The Wardrobe Chronicles: Molly and the Orange Dress
Welcome to "The Wardrobe Chronicles," a series of stories from parents and kids who have gone to extremes in their clothing preferences. Whether it's a tutu mandate or a denim boycott, we'll hear how moms and dads made it through the quirkiest of style phases. First up: Brooklyn mom Libby Mayward explains how her then-three-year-old, Molly, ended up wearing one dress, every day, for a year. Yes, 365 days.
All families have them: memories that have a title. Like the time that Molly’s chocolate mouse went flying across the dining room at Alice’s Tea Cup or Margaux’s major wipe out on the black ice.
Everyone remembers them a little differently, some family members hold onto more details than others. In our family, we all remember Molly and The Orange Dress. Any time that one of us mentions it, we all take a deep breath, smile, and comment how glad we are to be through with that.
When you’re a mom of two, life rushes by so fast that you often don’t have time until later to dig a little deeper to gain some perspective and try to figure out what the heck was really happening with your child at the time. So when a friend put a post on Facebook asking about kids and their wardrobe quirks, I got to thinking about that Orange Dress…where did it even come from? Oh yeah—I needed summer nighties for the girls and went to a local kids' clothing store. She didn’t have any but she showed me a sweet orange tank dress from Petit Bateau, which was perfect for the hot, sweaty nights ahead of us. I bought two, one for each daughter. I had no idea the torture these sweet orange dresses would bring me in the year to come.
Those nighties were with us on all our trips that summer, from Key West to Long Island, packed and unpacked many times with no particular attention given to them. And then, school started. Something changed. Molly had to have the Orange Dress on EVERY DAY—under clothes, over clothes, it didn’t matter but she wasn’t leaving the house without it on. At the time I was at least intuitive enough to recognize that it had become like a lovey to her, but I had no idea why. But as weeks turned into months, I began to get really worried. Then frustrated. Then embarrassed. Fights erupted. It smelled. She wouldn’t let us wash it. We had to rip it off her. The dress grew stained and torn.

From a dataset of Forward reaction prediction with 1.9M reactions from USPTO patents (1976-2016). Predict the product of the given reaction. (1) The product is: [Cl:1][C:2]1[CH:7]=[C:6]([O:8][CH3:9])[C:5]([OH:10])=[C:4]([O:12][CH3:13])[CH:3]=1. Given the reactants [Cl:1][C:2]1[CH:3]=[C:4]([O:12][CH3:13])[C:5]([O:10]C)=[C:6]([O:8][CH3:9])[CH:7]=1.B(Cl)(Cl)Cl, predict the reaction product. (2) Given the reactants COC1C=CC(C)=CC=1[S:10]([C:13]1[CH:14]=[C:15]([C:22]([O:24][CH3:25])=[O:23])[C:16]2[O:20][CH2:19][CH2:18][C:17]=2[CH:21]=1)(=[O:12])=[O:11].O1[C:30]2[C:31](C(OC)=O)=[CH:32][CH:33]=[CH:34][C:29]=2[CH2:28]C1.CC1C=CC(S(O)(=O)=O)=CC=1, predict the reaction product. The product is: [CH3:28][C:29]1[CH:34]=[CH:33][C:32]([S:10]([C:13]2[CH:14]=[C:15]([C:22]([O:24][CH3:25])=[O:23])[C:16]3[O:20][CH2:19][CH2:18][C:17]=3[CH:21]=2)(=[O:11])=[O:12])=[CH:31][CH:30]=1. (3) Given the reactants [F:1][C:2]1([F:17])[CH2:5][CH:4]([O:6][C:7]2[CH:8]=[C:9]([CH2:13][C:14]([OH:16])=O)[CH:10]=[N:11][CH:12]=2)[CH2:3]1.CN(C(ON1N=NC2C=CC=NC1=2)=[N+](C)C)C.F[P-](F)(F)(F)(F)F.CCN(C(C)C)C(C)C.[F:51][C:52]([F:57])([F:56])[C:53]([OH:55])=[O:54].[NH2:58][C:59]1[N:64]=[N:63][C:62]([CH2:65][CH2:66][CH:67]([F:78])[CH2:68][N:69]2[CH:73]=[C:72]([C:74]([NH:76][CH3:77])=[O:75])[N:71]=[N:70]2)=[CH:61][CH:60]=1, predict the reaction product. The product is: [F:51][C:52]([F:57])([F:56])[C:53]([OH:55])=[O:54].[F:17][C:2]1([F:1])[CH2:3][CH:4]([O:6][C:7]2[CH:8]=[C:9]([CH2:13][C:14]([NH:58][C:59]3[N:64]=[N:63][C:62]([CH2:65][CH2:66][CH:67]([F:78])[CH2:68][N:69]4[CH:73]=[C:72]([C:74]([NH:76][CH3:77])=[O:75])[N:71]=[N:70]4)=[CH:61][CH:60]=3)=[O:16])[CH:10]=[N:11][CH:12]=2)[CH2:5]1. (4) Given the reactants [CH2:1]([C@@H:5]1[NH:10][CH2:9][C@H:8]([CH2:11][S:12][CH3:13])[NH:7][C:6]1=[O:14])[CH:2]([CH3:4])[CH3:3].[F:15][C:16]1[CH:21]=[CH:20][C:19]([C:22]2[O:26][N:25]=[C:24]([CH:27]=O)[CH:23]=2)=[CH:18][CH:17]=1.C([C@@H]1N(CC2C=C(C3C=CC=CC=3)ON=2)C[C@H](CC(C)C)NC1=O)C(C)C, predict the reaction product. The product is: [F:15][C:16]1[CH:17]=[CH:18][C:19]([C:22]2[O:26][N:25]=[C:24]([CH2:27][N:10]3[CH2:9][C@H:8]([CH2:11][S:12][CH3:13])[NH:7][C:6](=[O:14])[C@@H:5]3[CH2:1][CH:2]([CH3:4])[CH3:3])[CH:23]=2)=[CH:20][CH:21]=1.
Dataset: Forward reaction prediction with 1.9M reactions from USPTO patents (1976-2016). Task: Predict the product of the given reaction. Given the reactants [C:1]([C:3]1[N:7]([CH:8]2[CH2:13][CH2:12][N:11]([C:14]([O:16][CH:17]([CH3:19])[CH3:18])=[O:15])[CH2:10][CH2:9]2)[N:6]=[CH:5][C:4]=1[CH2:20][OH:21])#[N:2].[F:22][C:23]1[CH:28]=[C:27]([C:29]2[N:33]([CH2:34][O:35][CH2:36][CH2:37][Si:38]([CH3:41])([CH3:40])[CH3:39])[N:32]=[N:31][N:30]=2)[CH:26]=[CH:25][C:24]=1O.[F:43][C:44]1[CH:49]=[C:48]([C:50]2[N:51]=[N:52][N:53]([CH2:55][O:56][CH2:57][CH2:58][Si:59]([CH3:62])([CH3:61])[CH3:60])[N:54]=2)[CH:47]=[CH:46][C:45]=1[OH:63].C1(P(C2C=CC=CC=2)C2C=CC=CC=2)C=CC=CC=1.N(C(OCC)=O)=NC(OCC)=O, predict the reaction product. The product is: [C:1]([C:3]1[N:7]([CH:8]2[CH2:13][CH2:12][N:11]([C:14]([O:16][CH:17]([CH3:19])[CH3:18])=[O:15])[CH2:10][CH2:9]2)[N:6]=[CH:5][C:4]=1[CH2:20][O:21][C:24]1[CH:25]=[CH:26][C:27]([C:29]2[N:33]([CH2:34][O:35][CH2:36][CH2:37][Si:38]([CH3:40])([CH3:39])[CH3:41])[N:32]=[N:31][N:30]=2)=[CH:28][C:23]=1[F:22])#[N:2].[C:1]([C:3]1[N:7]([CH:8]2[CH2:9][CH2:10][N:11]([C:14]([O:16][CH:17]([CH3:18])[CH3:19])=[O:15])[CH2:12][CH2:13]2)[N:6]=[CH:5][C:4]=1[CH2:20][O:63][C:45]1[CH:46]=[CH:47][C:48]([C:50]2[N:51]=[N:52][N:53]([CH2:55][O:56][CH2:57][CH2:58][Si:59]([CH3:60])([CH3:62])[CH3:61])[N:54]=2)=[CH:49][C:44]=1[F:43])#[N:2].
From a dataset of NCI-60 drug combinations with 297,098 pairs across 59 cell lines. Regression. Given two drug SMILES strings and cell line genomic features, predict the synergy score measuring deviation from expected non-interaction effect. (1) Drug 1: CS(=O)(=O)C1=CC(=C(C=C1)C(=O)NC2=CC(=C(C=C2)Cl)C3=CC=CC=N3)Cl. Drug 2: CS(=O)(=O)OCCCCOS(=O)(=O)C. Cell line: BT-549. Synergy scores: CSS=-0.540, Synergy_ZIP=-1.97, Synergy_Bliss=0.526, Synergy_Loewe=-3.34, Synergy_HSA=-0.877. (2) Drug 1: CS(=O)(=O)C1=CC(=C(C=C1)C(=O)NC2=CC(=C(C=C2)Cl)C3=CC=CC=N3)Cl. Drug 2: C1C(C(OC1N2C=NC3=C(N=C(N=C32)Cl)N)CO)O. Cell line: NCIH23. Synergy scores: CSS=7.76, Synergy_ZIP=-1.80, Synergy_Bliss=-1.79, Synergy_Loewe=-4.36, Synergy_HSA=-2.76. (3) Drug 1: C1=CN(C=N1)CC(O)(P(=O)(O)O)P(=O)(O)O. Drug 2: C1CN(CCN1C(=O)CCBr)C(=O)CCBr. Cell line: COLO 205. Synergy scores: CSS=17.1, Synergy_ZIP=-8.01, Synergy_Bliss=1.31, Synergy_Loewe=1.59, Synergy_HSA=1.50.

Molly at the playground in winter, with her orange dress peeking out.
Finally, she agreed we could recycle hers and she could wear Margaux’s. It was longer than hers and peeked out from under all her dresses. There was no hiding it from anyone. Everyone knew she was still wearing The Orange Dress. Now thinking back, I recognize why. It seems so obvious. It wasn’t just that she is a super tactile kid who experiences the world through touch and was going through a quirky stage—that was part of it, but it was so much more.
If She's Going To Wear One Dress All Year, Make It a Durable, Washable One
Molly was off to her playschool and Margaux to Kindergarten. There was a huge shift in Molly’s world. Molly and Margaux had the very unique and special experience the year before to be at school together. Now Molly was there without her big sister and her sister was a world away in another neighborhood deep in Brooklyn. Margaux cried every day for the first three weeks and so did I. But Molly plugged along, going to playschool seemingly happy and well adjusted. The only caveat was that now, she had to have the Orange Dress on EVERY DAY. Even though we didn’t get why at the time, eventually, we accepted it.
Sleepwear Cute Enough To Wear All Year (If Necessary)
And then one time the laundry came back and there was no Orange Dress—just like that, gone. For this go-round of the Orange Dress, we were not frustrated, but devastated. We had come to accept that Molly needed it. We scoured the internet frantically looking for a replacement. And then, my mothering instincts kicked in. That’s it—time to move on. She was sad and cried and asked about it for a couple days but it wasn't as traumatic as anyone would have guessed. I think it often goes like that with kids and major transitions—you think it's going to be a much bigger deal than it is. We did move on, and now it's just a memory entitled, “The Orange Dress.”